The Wetland Bird Survey (WeBS) monitors non-breeding waterbirds throughout the UK. It follows a tradition that began in 1947, providing a valuable source of data on species population trends, abundance and distribution.
Monthly counts carried out by over 3,000 volunteers take place throughout the year. Each counter is responsible for a specific site, called a WeBS sector, with some bigger sites requiring multiple counters.
National synchronisation of counts takes place on Core Count dates (one pre-set Sunday a month). This helps to account for some of the difficulties around the mobility of waterbirds; if all counters count on the same day, and at the same time, it reduces the chance of the same birds being counted twice.
The WeBS initiative is hugely important in monitoring our migratory waterfowl populations. Although it does not provide us with an overall population figure – often referred to as a ‘census’ – it has proven to be one of the best monitoring tools in Europe.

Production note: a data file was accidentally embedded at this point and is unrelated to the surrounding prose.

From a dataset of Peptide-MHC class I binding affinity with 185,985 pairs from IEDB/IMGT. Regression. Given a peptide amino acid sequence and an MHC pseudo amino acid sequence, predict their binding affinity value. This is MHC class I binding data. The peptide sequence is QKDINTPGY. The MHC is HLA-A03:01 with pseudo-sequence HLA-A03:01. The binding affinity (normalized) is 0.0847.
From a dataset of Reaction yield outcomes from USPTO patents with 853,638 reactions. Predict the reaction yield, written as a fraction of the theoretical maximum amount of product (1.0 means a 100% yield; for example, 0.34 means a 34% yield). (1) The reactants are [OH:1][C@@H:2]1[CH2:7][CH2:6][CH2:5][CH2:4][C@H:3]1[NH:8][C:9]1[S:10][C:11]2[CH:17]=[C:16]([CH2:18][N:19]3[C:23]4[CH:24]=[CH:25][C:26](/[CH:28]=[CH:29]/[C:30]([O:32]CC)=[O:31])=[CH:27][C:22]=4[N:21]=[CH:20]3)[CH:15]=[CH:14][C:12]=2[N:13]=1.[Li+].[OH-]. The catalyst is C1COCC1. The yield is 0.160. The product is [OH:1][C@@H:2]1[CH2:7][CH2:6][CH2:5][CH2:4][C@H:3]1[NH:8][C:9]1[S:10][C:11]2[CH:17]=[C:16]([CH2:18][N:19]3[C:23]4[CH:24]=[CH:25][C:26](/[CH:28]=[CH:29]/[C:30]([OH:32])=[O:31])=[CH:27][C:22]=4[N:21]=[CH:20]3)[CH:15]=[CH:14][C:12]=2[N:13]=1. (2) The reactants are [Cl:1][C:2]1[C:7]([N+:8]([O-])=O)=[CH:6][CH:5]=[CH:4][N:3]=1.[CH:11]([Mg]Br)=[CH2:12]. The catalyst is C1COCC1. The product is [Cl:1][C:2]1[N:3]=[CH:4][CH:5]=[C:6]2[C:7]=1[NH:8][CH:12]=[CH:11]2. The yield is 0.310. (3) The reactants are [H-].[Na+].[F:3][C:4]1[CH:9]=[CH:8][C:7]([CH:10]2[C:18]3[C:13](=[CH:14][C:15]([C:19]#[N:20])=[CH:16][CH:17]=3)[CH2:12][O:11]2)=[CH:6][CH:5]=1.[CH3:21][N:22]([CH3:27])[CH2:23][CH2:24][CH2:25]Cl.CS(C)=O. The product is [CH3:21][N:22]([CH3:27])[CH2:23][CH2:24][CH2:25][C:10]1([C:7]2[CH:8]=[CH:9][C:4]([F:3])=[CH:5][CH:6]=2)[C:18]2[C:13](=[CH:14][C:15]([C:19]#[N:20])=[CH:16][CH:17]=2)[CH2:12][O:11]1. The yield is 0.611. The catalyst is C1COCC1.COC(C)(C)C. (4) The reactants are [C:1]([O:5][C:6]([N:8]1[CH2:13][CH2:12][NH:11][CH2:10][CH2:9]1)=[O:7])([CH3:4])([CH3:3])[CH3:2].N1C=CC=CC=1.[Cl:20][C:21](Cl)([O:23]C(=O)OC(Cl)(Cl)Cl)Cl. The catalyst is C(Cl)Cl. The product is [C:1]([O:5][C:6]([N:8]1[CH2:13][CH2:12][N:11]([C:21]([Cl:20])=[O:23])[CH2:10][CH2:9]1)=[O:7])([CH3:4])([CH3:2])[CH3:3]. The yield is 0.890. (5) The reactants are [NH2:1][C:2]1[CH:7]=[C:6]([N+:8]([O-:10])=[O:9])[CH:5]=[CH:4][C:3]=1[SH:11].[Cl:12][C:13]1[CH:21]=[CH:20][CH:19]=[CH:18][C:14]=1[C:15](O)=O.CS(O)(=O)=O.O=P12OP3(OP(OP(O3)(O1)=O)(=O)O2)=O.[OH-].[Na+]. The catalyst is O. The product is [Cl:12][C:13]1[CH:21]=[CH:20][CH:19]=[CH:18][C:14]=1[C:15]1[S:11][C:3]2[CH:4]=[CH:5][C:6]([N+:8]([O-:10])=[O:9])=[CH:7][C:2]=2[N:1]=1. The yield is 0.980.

An understanding of population trends, derived from this source of data, often forms the basis for decision-making by conservation bodies in order to consent activities such as wildfowling over protected sites.
WeBS data has sometimes been wrongly used as a census by regulators, and statements like “wildfowlers have shot 15 per cent of the site’s wigeon” have been quoted. Such statements are simply untrue, which is why improving understanding of this data and how to interpret it is vital. This is something BASC’s wildfowling team is working with government bodies to improve.
Currently there are a few vacant sites around the country which require volunteers. I would encourage anyone with an interest in wildfowl and a few spare Sundays available, to touch base with their local WeBS coordinator and contribute to this valuable dataset.
As a contributor, you can then be safe in the knowledge that the information collected is helping to ensure decisions made relating to the sport of wildfowling are based on evidence and science rather than a precautionary approach based on misguided assumptions.
Science now forms a huge part of our shooting activities and it is vital that we are at the forefront of data collection, helping to monitor the species we know and love. Only then can we confidently stand up to external scrutiny to guarantee a sustainable future for wildfowling.